GTG frame V 5361 performance at 105 % and above of capacity


Thread Starter

Ramesh Thakur

What are the problems that may occur if a Gas Turbine GTG frame V model 5361 runs above 105% of the its capacity?

Why we can't load the GTG frame V model 5361 above 105% load?

Is something mentioned by the Manufacturer (Althom) in their any manual? Where?

-- Ramesh Thakur
Manager/Mech/Captive Power plant/ NFL Vijaipur/GUNA(MP)INDIA-- 473111
[email protected]
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Difficult to understand what you mean. Do you mean 105% of ISO capacity? If yes, how do you intend to achieve this? Any real increase in capability is going to mean an increase in Exhaust Temp. which is going to mean an adjustment of the Control Spec. Is this what you mean?
The "short" answer to this question is that the internal hot gas path components will not, and cannot be expected to, last as long as if the unit were being operated with the normal control parameters.

How much degradation while the hot gas path parts experience? That's anyone's guess. Depends on lots of factors, including the manufacturer or refurbisher, the amount of time the parts have been installed in the unit prior to the change in operating parameters, etc.

Some other concerns would be the load coupling (is it rated to transmit the torque which would be developed in the over-loaded condition?), and the driven device (is the generator or mechanical load rated to be able to withstand the increased load), and the cooling system(s) (are all cooling systems rated to be able to remove any additional heat developed under the overloaded operation and during the time expected to be overloaded?).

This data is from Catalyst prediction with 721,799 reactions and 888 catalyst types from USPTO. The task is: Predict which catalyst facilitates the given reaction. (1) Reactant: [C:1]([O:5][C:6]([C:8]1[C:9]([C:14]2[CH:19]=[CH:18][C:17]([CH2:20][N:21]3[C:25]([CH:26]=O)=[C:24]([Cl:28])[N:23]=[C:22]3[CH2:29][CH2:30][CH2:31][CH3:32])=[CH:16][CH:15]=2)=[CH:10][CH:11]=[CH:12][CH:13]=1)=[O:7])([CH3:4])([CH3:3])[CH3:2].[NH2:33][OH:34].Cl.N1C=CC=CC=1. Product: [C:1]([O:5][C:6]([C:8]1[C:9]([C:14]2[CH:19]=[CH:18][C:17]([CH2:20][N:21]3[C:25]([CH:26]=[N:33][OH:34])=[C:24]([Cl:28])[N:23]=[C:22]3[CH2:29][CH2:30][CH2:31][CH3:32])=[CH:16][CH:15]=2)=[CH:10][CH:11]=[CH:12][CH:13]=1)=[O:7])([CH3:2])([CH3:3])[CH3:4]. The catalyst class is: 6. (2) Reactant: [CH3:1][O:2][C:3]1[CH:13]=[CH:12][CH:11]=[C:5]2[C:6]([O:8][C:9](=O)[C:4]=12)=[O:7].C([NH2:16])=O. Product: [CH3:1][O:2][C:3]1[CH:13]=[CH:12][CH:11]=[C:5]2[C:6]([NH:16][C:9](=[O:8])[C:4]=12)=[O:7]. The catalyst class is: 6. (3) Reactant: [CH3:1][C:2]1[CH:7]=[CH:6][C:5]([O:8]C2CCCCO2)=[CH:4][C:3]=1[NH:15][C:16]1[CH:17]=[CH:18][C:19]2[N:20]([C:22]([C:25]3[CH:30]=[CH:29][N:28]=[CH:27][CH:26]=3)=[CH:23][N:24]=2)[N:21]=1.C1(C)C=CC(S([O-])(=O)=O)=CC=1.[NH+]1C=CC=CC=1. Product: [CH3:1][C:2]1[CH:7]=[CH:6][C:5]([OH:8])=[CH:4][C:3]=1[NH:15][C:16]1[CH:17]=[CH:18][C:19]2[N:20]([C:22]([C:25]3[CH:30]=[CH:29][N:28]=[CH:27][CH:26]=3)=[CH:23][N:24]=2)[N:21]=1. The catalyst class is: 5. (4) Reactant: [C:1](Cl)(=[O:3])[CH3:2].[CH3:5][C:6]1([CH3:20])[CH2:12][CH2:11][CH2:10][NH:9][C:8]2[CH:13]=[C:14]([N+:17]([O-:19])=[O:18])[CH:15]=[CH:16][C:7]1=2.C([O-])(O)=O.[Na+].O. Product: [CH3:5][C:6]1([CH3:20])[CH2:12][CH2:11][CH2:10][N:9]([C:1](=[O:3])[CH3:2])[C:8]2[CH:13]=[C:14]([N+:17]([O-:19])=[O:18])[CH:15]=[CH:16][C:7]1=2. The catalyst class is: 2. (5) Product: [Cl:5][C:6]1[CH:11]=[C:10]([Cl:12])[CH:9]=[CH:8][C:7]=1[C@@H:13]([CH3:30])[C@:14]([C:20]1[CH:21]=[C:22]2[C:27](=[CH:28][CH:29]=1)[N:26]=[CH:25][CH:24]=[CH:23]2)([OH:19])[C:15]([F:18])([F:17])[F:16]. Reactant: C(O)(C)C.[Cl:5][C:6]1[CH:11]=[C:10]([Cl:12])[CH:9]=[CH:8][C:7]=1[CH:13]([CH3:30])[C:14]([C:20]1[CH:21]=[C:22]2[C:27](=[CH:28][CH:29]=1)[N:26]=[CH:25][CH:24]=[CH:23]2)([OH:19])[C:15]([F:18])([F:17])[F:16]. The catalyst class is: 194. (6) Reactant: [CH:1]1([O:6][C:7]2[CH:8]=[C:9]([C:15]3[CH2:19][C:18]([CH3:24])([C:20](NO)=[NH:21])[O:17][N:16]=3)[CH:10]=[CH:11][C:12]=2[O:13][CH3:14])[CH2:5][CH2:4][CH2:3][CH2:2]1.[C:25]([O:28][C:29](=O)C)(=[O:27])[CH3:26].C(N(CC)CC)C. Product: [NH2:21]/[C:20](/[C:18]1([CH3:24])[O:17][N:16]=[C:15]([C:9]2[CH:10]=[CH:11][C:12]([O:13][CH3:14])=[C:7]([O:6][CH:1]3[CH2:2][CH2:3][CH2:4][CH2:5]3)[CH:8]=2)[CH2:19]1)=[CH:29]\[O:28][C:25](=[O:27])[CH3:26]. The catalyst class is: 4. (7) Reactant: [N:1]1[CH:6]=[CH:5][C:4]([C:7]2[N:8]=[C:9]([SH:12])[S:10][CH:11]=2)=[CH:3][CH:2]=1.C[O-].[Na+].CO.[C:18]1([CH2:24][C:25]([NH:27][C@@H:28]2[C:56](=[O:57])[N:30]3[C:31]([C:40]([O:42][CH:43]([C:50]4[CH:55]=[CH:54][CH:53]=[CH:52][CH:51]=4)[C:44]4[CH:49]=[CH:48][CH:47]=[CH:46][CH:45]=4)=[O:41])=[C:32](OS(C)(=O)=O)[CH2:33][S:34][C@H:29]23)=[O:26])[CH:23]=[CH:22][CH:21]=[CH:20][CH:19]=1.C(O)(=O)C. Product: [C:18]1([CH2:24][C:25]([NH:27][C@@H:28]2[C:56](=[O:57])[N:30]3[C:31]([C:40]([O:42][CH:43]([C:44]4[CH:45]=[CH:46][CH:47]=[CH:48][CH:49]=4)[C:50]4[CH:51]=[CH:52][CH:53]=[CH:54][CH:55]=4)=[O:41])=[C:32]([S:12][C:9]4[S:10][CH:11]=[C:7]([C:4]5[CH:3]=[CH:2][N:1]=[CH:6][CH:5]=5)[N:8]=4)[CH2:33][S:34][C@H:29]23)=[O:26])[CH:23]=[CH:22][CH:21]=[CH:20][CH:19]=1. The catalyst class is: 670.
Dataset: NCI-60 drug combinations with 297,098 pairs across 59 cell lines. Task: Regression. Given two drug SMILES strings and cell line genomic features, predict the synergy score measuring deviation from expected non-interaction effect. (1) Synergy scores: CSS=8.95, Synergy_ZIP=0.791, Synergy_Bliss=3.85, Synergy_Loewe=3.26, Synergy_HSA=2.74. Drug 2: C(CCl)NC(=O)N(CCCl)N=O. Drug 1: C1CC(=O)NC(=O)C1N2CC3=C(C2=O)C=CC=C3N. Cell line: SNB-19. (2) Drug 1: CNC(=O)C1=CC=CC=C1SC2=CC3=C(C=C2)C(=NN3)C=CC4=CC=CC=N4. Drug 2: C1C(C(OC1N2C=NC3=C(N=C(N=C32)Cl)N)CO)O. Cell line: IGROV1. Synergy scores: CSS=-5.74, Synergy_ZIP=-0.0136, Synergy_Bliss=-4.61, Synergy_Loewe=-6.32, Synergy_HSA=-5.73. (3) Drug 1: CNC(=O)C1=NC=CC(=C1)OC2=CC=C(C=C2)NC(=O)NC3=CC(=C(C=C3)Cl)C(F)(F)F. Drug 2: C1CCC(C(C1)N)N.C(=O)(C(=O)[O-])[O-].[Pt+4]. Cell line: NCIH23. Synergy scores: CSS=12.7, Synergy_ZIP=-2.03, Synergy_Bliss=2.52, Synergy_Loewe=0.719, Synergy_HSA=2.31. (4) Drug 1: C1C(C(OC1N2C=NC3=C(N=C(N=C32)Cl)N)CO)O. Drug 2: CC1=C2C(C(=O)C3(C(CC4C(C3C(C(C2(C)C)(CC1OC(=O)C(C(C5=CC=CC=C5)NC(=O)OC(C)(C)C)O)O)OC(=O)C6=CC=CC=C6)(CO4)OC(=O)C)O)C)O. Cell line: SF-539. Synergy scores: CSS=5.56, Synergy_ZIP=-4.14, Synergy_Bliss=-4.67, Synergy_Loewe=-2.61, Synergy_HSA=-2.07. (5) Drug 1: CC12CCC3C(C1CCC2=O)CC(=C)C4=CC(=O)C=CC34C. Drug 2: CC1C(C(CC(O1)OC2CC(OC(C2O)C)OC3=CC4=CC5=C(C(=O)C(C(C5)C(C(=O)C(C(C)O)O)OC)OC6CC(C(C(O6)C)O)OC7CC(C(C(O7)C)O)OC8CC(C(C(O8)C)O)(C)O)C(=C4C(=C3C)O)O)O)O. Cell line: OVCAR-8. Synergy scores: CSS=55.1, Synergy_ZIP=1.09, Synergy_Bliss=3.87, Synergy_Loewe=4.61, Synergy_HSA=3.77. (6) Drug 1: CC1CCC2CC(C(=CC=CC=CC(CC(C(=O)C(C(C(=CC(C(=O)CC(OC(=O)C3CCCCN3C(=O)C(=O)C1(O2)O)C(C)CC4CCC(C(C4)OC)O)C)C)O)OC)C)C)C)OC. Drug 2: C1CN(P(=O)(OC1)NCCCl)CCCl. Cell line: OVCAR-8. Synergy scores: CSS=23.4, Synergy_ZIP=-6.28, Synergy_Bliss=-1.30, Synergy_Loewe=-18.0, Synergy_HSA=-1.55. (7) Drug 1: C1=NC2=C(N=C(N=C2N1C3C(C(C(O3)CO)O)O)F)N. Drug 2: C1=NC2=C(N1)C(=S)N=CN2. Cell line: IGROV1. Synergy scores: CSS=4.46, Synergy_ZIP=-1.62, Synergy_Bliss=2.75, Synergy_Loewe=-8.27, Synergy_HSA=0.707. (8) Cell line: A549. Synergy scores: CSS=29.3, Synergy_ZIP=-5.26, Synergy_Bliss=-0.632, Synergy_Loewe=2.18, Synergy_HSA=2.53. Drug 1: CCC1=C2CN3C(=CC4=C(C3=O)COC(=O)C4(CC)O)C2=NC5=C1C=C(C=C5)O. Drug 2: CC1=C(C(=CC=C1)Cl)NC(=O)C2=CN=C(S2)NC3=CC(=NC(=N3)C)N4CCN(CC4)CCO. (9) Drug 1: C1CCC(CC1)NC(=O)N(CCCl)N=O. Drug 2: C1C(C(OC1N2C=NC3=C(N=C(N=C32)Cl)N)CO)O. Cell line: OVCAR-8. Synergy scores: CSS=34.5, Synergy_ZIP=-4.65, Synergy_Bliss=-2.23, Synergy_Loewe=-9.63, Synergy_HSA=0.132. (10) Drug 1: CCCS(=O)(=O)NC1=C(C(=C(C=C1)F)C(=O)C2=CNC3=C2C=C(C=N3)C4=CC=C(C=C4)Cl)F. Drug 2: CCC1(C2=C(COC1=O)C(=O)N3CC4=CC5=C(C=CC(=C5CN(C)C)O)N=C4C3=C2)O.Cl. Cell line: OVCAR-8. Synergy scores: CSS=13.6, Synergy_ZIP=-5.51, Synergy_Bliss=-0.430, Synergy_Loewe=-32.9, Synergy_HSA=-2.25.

And, the amount of time the unit would be subjected to overload would also be very crucial in how much degradation the hot gas path parts would experience.

You would do well to contact some suppliers to see if they offer upgrades to the unit you are operating to allow the increased power production without experiencing premature and possibly catastrophic failures of hot gas path parts if you might want to operate the unit at the 105% output for extended periods of time.

You might also do well to obtain a copy of GER-3620 to see some information about operating units at Peak and Peak Reserve loads (essentially above rated output) and what affect operating at those loads has on expected parts life and how it reduces the time intervals between maintenance outages in order to try to prevent catastrophic hot gas parts failure.

And, this is all assuming the load coupling, the driven device, and the cooling system(s) are all rated for the 105% operation.

Once these questions have been answered, then you will have to determine how you will achieve the 105% operation.
Well if you want more than 105% bring it on up to Alaska... at -40 F the only thing you have to worry about is the capacity of your gearbox... It's all about exhaust gas temp...